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Horror Litton Das shot reflective of Bangladesh’s 24 years in Test cricket

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Last Updated on 3 months by Charbel Coorey

Cricket News: Awful Litton Das shot in the second innings reflective of Bangladesh’s stuttering journey as a Test nation

Sri Lanka sealed a dominant 328-run victory on the fourth day of the first Test against Bangladesh at Sylhet. After being reduced to 57/5 on the first morning, the Lions totally dominated from thereon, decimating the Bangladeshi batting lineup in both innings.

Man of the match Dhananjaya de Silva, who hit centuries in both innings, scored 210 runs in total compared to Bangladesh’s 370. The Test was another example of Bangladesh’s inconsistency in the longest format, with the highs of victories over New Zealand in recent years cancelled out by heavy defeats such as this.

Over their 24-year journey in Test cricket, Bangladesh have enjoyed moments of brilliance. In 2016, they beat England in a Test and then followed that up with a maiden Test victory over Australia in 2017. In that same year, they won their 100th Test, playing a superb game to beat Sri Lanka away from home. In 2022, they enjoyed arguably their greatest ever win, defeating New Zealand in Mount Maunganui.

However, the good moments are drowned out by the bad. Following their Mount Maunganui triumph, Bangladesh then lost the next Test against New Zealand by an innings and 117 runs. Two months later, an under-strength South Africa won by 220 and 332 runs respectively.

Horror Litton Das shot paints sorry picture of Bangladesh in Test cricket

Overall, Bangladesh have just 19 wins in 141 matches, with eight coming against Zimbabwe and one each against newcomers Ireland and Afghanistan.

It stems down to an inability to do the basics well enough consistently. Over two decades, Bangladesh have rarely fought with their backs against the wall, often winning either thanks to their spinners on turning tracks or when they’re in front from early in the match.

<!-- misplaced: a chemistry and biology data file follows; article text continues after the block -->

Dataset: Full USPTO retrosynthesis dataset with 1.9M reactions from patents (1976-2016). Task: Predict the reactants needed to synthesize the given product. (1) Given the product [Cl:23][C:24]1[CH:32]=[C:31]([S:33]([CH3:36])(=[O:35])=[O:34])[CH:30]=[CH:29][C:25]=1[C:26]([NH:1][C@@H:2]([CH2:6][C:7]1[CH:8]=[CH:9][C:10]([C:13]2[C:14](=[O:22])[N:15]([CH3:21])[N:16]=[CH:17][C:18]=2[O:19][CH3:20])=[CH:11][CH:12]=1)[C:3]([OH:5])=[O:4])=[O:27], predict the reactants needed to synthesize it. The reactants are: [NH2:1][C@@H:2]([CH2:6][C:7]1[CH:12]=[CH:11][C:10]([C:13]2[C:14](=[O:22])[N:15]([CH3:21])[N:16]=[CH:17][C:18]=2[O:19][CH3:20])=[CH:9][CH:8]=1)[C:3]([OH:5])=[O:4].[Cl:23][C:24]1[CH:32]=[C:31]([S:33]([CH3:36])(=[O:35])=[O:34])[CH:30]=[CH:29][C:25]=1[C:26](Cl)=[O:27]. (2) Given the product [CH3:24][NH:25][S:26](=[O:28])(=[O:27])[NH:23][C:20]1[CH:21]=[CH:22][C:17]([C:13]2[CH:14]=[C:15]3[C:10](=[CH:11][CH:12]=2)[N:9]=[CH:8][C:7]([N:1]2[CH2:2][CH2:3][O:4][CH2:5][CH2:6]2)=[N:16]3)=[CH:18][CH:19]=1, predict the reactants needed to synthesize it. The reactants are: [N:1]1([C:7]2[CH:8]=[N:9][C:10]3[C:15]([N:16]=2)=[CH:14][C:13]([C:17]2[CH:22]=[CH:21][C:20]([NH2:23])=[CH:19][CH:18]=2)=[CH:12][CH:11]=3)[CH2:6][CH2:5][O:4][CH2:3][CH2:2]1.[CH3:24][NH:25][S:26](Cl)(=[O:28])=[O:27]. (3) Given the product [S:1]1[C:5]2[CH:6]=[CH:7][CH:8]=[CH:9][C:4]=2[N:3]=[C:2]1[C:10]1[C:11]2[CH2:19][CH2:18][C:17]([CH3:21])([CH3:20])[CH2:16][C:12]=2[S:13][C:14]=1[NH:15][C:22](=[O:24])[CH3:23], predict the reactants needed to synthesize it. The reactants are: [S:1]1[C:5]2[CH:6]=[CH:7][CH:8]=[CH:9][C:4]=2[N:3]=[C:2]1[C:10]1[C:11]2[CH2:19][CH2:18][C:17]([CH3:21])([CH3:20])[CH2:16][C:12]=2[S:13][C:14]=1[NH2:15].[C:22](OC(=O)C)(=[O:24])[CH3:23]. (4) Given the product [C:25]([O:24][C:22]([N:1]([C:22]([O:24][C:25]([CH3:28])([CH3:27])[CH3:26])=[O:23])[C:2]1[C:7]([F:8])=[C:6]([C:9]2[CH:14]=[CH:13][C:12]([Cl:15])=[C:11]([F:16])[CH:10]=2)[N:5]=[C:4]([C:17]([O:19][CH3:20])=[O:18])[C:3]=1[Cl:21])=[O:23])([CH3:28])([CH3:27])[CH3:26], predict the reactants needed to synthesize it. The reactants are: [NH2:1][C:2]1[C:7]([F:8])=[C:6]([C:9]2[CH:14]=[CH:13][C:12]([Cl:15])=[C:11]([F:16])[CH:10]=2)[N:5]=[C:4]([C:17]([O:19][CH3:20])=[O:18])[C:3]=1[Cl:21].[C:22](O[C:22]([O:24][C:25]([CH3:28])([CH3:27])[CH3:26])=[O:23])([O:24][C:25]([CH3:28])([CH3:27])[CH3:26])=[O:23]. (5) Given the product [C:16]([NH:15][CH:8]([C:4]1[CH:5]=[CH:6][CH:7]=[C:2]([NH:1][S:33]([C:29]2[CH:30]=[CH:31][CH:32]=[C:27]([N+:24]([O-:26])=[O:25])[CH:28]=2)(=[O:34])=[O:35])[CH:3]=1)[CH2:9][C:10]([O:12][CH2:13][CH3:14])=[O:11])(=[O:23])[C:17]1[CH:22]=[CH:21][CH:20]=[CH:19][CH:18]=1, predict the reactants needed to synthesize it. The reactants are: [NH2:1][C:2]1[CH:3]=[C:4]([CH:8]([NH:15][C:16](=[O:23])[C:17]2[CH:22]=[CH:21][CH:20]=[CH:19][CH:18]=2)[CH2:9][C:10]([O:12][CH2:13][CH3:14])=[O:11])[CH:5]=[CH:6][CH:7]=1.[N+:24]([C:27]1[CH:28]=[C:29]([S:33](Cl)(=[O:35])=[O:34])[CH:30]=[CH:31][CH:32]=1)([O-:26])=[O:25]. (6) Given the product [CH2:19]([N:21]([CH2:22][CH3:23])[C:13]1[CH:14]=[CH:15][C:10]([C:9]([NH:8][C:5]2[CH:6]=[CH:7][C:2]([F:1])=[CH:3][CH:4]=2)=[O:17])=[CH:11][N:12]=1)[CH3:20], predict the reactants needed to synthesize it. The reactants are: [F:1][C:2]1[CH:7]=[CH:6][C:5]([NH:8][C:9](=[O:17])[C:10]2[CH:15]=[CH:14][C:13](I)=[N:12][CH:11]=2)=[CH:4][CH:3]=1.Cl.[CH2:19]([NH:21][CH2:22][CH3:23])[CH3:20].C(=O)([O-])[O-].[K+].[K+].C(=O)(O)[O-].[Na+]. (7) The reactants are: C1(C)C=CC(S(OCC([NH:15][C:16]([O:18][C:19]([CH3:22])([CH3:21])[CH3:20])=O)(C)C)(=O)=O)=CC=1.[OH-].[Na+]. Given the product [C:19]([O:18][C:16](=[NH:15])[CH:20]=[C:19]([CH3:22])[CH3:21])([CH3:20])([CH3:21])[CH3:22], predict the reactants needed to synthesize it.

Shot selection has always been an issue, with the Litton Das horror show on the third evening reflective of what’s been a common theme over the years.

It is not a lack of talent that holds Bangladesh back. It’s the lack of composure and temperament.

Think back to the early days. Mohammad Ashraful was one of the most stylish players going around, but much of his Test average of 24 was his own doing. The likes of Aftab Ahmed and Shahriar Nafees also had great ability, but too often the Tigers’ batsmen gave their wickets away as they got excited after a few boundaries.

Even Shakib Al Hasan, Bangladesh’s greatest cricketer, has been responsible for many of his dismissals, especially after crossing 50.

Das’ shot first ball with Bangladesh four down for 37 was disappointing. It gave the impression that it’s better to swing in hope than dig deep for the cause; a mindset that has hampered Bangladesh over the years as batting long has been awfully rare.

In Mount Maunganui in 2022, Bangladesh batted for 176.2 overs. Against mighty Australia in 2006, they batted for 123.3 overs. Two years later, they gave Sri Lanka, who boasted Muttiah Muralitharan, an almighty scare, fighting hard in a chase of 521 to fall just 107 short.

While it is unfair to pinpoint Litton Das only in a match where most others struggled on a seamer-friendly surface, it paints the picture of the mindset issues. The facts are that the Tigers can fight with the bat, but sporadically, which is not good enough to win games against good teams regularly.

In fact, two of their top four totals in Test cricket were achieved in matches they ended up losing due to poor efforts in their very next innings.

Where Bangladesh go from here will be interesting when it comes to Tests. Their pace stocks have improved significantly, but runs are the issue. The focus needs to be on bouncing back strongly in the second Test at Chattogram starting March 30.

Don’t be surprised if the Tigers do well in that Test. It would be a welcome sight for Bangladesh fans if that does turn out to be the case, but it will serve as a reminder of the huge gap between the country’s best and worst performances in the longest format.

Charbel Coorey
Charbel Cooreyhttps://cricblog.net
Charbel is the owner & founder of cricblog.net, based in Sydney, Australia. He started the website to fulfill his love for the game of cricket. Charbel has been featured on other publications including OP India, Times of India, and The Roar, among others. He is also a keen fantasy sports player. Charbel has also had the privilege of interviewing cricketers on the CricBlog TV YouTube channel, including James Neesham, Rassie van der Dussen, Andrew Tye, Shreyas Gopal, Jaydev Unadkat and Saurabh Netravalkar: https://www.youtube.com/@cricblogtv For any story tips or questions, you can contact Charbel at charbelcoorey@cricblog.net.

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